Restaurant Toolkit: What You Need to Know about Music Licensing

July 1, 2015



Music licensing can be very difficult to navigate for a restaurant operator and at times it might seem like the music licensing companies have all the power leaving you with no rights of your own. This is simply not true. Restaurant operators in Colorado have rights that can protect them from music licensing companies in certain situations.

FIRST, DO YOU NEED TO PAY?

The Fairness in Music Licensing Act of 1998 exempted certain uses of music from copyright fees, specifically foodservice establishments that play radios, television, cable and satellite sources and do not charge guests admission to hear or see the music. If the establishment is less than 3,750 sq. ft. (this includes the entire establishment including the kitchen, bathrooms, closets, storage, and adjourning outdoor spaces) the establishment can play music on radios or through TV without having to pay royalties, no matter how many radios or TVs are played or what size the equipment is. If the establishment is over 3,750 sq. ft. and is only playing music on radio or TV, qualifying for an exemption is a bit more complicated and requires following these restrictions:
  • No more than 4 TVs (TVs can be no larger than 55 inches diagonally) 
  • No more than 1 TV per room 
  • No more than 6 speakers 
  • No more than 4 speakers in one room If all of those conditions are met, these establishments can also play music on radios or through TV without having to pay royalties. 

KNOW YOUR RIGHTS

If you don’t qualify for the exemptions outlined through the federal law, you may need to restaurant operators still have rights when dealing with music licensing companies. If an establishment uses any other means beyond radios, television, cable and satellite sources to transmit music – for example, live bands, tapes or CDs – a licensing obligation with ASCAP, BMI or SESAC (or perhaps all three) likely exists. Before a music licensing company can enter into a contract with an establishment they must provide the following at least 72-hours before the execution of the contract:
  • A description of the rules and terms of royalties required to be paid under the contract; 
  • A schedule of the rates of royalties required to be paid under agreements executed by the copyright owner or music licensing company;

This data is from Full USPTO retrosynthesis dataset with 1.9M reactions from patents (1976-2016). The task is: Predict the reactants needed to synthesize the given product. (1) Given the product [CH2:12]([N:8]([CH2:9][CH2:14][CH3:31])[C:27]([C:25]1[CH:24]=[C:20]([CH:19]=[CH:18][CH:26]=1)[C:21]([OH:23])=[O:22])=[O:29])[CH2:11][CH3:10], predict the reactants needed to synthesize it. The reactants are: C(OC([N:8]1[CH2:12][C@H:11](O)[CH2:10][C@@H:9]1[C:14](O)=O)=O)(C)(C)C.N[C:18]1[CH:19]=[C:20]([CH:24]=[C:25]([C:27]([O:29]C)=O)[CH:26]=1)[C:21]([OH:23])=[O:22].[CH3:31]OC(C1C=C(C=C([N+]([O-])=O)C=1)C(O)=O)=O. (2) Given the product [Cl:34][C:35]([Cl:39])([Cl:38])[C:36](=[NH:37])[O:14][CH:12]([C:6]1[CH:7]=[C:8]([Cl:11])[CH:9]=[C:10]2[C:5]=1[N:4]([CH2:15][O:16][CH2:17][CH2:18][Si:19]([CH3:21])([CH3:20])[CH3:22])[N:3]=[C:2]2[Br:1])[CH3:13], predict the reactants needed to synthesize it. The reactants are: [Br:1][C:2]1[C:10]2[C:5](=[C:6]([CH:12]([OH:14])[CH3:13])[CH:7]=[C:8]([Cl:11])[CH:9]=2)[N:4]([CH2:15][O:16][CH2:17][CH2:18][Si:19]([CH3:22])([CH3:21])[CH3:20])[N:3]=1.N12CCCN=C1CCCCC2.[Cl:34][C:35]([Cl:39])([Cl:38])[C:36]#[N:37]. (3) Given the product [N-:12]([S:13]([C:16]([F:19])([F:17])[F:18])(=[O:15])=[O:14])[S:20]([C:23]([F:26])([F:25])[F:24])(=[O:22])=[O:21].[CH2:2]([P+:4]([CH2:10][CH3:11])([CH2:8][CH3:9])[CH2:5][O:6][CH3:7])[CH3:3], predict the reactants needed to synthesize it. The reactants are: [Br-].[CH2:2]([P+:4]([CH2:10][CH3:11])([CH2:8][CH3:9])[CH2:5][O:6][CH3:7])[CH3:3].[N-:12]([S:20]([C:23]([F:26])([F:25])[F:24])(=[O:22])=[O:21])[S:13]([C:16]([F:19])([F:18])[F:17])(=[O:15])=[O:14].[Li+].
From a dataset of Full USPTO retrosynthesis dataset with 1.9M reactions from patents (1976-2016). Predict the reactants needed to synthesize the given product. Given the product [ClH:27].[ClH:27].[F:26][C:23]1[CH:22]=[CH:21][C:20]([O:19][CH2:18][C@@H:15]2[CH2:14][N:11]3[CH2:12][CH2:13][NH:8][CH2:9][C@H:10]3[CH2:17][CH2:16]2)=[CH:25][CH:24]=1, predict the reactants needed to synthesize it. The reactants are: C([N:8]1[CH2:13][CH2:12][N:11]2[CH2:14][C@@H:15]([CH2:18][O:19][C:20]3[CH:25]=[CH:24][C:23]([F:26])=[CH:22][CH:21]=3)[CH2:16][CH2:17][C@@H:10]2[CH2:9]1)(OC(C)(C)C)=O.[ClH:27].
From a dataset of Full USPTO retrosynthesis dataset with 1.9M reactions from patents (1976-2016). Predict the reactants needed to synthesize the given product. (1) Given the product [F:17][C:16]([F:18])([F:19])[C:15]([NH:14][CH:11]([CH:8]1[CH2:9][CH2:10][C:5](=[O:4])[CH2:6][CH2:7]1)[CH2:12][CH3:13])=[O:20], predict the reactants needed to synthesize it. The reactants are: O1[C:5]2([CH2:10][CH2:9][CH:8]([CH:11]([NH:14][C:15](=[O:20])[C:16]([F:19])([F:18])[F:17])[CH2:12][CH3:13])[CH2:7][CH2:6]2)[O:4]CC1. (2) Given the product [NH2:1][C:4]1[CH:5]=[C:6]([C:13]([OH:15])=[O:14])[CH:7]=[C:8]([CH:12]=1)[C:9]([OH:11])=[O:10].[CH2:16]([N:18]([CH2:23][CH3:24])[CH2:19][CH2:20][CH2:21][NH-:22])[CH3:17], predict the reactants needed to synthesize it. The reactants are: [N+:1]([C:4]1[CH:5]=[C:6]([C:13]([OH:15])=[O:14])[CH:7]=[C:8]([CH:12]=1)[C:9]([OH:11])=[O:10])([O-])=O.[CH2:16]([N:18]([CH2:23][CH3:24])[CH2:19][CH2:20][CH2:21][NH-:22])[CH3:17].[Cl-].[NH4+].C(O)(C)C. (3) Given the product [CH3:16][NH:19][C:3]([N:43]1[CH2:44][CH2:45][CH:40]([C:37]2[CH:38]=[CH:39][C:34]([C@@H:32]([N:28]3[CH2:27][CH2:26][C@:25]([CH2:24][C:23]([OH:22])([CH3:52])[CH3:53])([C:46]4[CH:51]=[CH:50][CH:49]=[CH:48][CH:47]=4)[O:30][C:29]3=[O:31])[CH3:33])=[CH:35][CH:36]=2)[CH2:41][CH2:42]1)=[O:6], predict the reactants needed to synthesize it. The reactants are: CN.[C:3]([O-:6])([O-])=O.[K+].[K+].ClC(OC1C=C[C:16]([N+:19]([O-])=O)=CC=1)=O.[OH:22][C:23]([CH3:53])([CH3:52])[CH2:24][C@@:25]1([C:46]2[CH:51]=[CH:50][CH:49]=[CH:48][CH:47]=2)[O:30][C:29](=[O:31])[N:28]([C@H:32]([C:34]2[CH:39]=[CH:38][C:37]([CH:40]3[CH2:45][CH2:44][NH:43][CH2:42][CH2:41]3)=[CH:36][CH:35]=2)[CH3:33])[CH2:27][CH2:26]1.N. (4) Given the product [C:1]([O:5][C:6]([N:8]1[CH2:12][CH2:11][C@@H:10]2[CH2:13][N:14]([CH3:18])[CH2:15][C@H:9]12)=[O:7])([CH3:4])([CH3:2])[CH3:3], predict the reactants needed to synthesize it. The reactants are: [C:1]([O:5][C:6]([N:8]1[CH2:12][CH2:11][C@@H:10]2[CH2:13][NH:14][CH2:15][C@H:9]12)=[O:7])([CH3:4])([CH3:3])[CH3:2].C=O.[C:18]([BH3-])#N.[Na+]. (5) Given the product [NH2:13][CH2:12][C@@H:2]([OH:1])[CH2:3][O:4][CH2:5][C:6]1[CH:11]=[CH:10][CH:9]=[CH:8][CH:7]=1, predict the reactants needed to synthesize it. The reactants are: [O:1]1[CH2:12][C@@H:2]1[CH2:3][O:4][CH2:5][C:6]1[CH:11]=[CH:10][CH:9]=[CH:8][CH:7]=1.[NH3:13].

• Information concerning how to obtain a current list of the copyright owners represented by that company and the works licensed under the contract. Such list shall be made available within fourteen days by electronic means; 
  • A notice that the proprietor is entitled to the information contained above. 
Furthermore, establishments have the ability to rescind a contract for payment of royalties up to 72-hours after the execution of a contract without penalty. One way to avoid entering into license agreements with music licensing companies is to sign an agreement with a background music provider. These providers enter into agreements with music licensing companies directly.

WHAT TO WATCH FOR

There are certain things the music licensing company or an agent of one cannot do:
  • Enter onto the premises of a business for the purpose of discussing with the proprietor or the employees of the proprietor a contract without first identifying himself or herself and making known the purpose of the visit; 
  • Collect or attempt to collect a royalty payment or other fee pursuant to a contract that does not meet the requirements of Colorado law; 
  • Engage in any coercive conduct or unfair or deceptive act or practice that is substantially disruptive of the proprietor’s business; 
  • Use or attempt to use any unfair or deceptive act or practice in negotiating with a proprietor. 
This information is taken from the National Restaurant Association Legal Problem Solver, and from the Colorado Revised Statues, C.R.S. 6-13-101 (2014).

If you have any questions about music licensing, please contact Nick Hoover at nhoover@corestaurant.org or 303-830-2972 x119.

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